Heterogeneous Embedded Systems Lab

Research Projects

Our laboratory is aimed to innovate in the field of design methodologies, programming models and security for advanced heterogeneous systems on chip.

Mastering heterogeneity in embedded systems by design technology is one of the most important challenges facing the semiconductor industry today and will be for several years to come. From the miniaturization of existing systems (position sensors, labs on chip ...) to the creation of specific integrated functions (memory, RF tuning, energy ...), nanoscale and non-electronic devices are being integrated to create nanoelectronic and heterogeneous systems in package (SiP), systems on chip (SoC) and 3D ICs. This approach will have a significant impact on several economic sectors and is driven by:

·      the need for the miniaturization of existing systems to benefit from technological advances and improve performance at lower overall cost,

·      the potential replacement of specific functions in SoC/SiP with nanoscale or non-electronic devices (nanoswitches, optical interconnect, magnetic memory, ...),

·      the advent of high-performance user interfaces (virtual surgical operations, games consoles, ...),

·      the rise of low-power mobile systems (communications and mobile computing) and wireless sensor networks for the measurement of phenomena inaccessible to single-sensor systems.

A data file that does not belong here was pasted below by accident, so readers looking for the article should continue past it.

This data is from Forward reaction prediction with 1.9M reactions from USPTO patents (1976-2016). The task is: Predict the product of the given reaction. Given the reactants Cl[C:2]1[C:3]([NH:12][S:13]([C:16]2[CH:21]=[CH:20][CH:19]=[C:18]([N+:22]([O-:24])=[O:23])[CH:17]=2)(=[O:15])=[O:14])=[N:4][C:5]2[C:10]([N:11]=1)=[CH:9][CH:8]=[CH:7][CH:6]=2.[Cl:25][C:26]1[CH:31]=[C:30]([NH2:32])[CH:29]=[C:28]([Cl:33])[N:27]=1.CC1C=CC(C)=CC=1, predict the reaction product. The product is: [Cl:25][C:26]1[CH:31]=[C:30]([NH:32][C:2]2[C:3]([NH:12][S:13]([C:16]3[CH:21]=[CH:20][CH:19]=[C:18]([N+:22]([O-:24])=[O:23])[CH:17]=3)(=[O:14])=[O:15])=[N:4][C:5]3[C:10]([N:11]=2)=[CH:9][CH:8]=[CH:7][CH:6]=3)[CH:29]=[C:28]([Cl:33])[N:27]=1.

While the general benefits of heterogeneous integration appear to be clear, this evolution represents a strong paradigm shift for the semiconductor industry. Moving towards diversification and away from the scaling trend that has lasted over 40 years is possible because the integration technology (or at least the individual technological steps) exists to do so. However, the capacity to translate system drivers into technology requirements (and consequently guidance for investment) to exploit such diversification is severely lacking. Such a role can only be fulfilled by a radical shift in design technology to address the new and vast problem of heterogeneous system design while remaining compatible with standard “More Moore” flows, i.e. capable of simultaneously handling both silicon complexity and system complexity. However, the micro-electronics industry, over the years and with its spectacular and unique evolution, has built its own specific design methods while focusing mainly on the management of complexity through the establishment of abstraction levels. Today, the emergence of device heterogeneity requires new approaches enabling the satisfactory design of physically heterogeneous embedded systems for the widespread deployment of such systems.